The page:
Piriformis Syndrome is caused by an entrapment (pinching) of the sciatic nerve as it exits the Greater Sciatic notch in the gluteal region. There are two normal variations for the exit of the sciatic nerve in this region. The first places the sciatic nerve inferior (below) to the Piriformis muscle and superior (above) the gemellus muscle. Entrapment in this area is likely due to a myospasm or contracture (tightening or shortening respectively) of either of these two muscles.
The second common site of entrapment is when the sciatic nerve actually pierces the piriformis muscle itself. This can occur in about 1% to 10% of all humans. In this case myospasm and or contraction of the piriformis muscle itself can lead to pain along the back of the thigh to the knee, loss of sensation or numbness and tingling in the sole of the foot. This particular syndrome can often mimic its more notorious counterpart known as sciatica, and that being the case, it is often misdiagnosed as sciatica. The main difference between sciatica and piriformis syndrome is in the cause. Sciatica is directly due to a lumbar disc pressing on the sciatic nerve as it exits the intervertebral foramen in the lumbar spine. What both of these complaints have in common is that both can produce pain, numbness and tingling below the knee and into the foot.
Signs and Symptoms
Deep aching in the buttock and thigh on the involved side. Usually not beyond the knee.
Pain is often aggravated by sitting, squatting or walking.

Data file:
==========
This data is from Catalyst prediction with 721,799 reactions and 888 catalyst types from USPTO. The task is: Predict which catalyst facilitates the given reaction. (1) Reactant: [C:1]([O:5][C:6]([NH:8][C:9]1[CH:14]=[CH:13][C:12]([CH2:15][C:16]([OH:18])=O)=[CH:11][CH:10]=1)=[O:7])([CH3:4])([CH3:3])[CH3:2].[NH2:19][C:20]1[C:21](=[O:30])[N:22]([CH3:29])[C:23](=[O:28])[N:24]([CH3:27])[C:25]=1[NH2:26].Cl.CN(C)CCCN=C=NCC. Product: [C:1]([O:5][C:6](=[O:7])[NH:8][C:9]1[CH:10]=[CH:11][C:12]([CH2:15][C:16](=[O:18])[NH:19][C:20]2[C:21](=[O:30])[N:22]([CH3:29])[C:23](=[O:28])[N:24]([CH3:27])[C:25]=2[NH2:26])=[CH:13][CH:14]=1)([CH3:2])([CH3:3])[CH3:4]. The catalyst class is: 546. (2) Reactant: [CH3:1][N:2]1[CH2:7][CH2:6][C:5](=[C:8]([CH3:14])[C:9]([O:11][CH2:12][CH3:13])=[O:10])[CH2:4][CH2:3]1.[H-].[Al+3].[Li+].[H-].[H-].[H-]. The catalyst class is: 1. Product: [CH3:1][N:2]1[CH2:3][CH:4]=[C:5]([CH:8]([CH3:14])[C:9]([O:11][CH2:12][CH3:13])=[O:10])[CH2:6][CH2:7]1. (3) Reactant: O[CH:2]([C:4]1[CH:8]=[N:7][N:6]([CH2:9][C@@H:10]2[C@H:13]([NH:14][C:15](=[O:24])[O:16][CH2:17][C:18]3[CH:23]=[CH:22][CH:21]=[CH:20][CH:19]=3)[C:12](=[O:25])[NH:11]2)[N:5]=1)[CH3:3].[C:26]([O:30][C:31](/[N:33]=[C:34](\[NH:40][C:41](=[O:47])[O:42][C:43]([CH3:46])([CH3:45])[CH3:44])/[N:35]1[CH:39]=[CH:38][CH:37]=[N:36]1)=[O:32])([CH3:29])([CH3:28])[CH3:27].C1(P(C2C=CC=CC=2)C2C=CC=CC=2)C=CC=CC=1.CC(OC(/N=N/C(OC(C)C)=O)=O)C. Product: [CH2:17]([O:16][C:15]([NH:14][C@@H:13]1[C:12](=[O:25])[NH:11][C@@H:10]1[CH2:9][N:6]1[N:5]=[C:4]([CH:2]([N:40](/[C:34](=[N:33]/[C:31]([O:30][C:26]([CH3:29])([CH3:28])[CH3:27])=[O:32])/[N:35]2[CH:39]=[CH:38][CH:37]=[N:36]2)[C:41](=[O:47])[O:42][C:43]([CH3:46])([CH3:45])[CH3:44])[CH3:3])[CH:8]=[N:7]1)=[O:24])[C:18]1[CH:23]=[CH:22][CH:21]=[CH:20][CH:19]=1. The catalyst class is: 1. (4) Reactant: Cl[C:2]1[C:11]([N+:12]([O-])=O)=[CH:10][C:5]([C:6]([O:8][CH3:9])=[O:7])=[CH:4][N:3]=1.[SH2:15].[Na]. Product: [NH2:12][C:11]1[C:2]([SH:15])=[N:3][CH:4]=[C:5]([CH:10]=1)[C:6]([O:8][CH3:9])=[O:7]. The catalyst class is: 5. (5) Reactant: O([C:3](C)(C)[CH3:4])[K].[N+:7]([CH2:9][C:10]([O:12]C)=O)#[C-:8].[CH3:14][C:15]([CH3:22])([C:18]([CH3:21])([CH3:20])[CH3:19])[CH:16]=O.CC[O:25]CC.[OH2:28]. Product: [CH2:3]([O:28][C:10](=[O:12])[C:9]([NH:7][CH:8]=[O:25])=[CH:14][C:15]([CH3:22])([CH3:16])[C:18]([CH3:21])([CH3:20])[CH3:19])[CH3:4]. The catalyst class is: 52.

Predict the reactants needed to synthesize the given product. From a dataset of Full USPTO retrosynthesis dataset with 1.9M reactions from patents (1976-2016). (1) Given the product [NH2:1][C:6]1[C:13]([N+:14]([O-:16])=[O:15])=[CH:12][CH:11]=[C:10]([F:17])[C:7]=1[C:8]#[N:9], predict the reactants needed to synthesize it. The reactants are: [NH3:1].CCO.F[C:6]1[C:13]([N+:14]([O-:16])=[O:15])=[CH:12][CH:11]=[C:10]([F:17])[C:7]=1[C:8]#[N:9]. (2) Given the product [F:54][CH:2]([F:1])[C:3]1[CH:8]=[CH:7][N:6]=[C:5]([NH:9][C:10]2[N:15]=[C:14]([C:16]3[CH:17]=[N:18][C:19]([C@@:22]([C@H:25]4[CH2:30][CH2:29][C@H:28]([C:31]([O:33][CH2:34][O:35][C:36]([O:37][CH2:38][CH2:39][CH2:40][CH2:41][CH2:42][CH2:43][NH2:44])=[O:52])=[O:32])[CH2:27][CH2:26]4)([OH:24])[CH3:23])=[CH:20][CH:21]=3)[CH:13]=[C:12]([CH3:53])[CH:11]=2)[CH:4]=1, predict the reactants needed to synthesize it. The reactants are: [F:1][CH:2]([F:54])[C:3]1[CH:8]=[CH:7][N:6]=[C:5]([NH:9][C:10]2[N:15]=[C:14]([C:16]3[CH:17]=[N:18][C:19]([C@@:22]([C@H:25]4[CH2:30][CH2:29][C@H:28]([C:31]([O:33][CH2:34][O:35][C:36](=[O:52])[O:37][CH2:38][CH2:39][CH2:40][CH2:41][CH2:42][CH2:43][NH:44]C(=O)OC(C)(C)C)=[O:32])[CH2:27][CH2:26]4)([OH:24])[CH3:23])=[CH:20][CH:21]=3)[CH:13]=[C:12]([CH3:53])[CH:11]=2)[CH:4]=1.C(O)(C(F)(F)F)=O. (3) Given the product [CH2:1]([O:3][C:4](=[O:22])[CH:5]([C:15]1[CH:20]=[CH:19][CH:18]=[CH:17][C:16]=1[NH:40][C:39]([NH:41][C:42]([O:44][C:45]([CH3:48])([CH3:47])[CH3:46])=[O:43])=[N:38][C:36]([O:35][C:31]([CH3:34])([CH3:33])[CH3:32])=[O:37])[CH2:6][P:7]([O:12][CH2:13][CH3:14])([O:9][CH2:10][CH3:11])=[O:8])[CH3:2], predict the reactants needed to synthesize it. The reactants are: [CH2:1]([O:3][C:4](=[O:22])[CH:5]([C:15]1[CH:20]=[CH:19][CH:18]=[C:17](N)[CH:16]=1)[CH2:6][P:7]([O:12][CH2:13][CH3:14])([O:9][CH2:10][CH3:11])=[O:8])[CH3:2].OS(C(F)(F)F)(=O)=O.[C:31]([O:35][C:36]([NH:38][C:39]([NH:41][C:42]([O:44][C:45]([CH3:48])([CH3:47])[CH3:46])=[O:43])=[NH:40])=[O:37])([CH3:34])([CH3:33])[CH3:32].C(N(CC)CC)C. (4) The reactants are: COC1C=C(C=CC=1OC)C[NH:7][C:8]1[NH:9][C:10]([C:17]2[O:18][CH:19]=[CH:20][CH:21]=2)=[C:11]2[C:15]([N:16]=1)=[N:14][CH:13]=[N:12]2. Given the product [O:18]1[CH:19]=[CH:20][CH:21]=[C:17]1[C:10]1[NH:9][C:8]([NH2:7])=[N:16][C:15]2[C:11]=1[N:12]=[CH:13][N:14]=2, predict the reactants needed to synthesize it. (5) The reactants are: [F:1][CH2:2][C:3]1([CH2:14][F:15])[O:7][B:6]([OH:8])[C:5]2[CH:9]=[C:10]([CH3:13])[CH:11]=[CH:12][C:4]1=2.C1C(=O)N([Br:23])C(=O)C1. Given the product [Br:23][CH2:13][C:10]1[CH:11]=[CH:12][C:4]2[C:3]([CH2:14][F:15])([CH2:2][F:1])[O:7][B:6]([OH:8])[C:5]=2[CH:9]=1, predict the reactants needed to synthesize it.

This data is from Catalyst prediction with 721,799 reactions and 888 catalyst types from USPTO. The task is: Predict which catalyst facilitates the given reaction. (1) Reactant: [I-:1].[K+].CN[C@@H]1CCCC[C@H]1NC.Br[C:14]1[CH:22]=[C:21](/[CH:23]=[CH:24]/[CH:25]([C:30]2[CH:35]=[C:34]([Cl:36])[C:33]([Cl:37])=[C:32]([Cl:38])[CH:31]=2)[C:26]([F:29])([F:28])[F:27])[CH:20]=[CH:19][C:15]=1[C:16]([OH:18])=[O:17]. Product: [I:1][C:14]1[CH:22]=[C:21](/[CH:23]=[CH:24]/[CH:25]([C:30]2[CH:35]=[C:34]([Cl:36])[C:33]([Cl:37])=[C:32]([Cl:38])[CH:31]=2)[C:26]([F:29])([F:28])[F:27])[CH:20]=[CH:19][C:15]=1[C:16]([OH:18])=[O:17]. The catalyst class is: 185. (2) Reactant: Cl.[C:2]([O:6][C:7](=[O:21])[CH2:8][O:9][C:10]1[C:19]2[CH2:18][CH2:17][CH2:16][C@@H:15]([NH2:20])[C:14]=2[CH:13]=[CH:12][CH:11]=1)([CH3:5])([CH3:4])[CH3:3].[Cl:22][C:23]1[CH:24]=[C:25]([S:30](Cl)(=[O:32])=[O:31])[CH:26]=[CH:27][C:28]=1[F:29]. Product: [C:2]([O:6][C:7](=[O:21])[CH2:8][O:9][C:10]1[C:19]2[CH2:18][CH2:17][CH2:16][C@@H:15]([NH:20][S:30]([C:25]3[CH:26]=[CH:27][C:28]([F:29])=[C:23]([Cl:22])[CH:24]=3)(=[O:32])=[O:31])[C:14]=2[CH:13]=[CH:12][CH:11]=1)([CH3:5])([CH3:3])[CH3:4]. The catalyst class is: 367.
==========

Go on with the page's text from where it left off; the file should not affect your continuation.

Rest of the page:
Affected leg is often externally rotated (toes point out) when relaxed, such as when lying face down on the bed with your feet over the end of the mattress.
Right leg often affected after driving a long distance if the foot has been in external rotation while depressing the gas pedal.
Often causes low back pain
Some reports suggest a 6:1 female to male predominance
Often the patient may not be aware that there is a problem. Some cases won't show up until a complete neurological exam is performed on the lower extremity. The patient may have chief complaints ranging from no pain to pain in the lower back to gluteal pain to numbness and tingling in the foot. As can be seen the symptoms in this condition can vary widely making the doctor who is not used to differentially diagnosing this condition from sciatica confused as to the cause of the condition.
Many weekend athletes and people who spend long hours sitting are prone to this syndrome. The athlete's cause is primarily due to improper stretching and warm-up exercises as well as overuse during activity. In this case it is most likely that the piriformis muscle is irritated and usually in spasm.
For the patient who sits for extended periods of time, their primary cause is due to contracture of the piriformis muscle. In this case the piriformis muscle is shortened and does not allow for the smooth movement of the sciatic nerve during leg motion. A one-time direct trauma to the pelvis is very rarely a cause for piriformis syndrome due to the protection afforded the pelvis by the overlying musculature and fat. The causes of myospasm are many. Over use as during excessive fast walking without proper warm up and stretching (as during exercise), prolonged sitting, as for your treatment, many variables can hamper your successful recovery. Smoking, obesity, job and exercise as noted above in prolonged sitting and not warming up and stretching.
Any treatment plan must include stretching of the gluteal muscles as well as stretching of the piriformis muscles. Your Chiropractor can help you by instructing you on the proper exercises and stretches to perform. Many Chiropractors may also prescribe some form of massage be performed to the piriformis muscle in the gluteal region in order to relax these muscles.
Your chiropractor may also prescribe certain herbals remedies such as valerian root and passion flower to help relax the associated muscles during your recovery phase. Spinal adjustment as well as hip adjustment may also be required to eliminate the problem.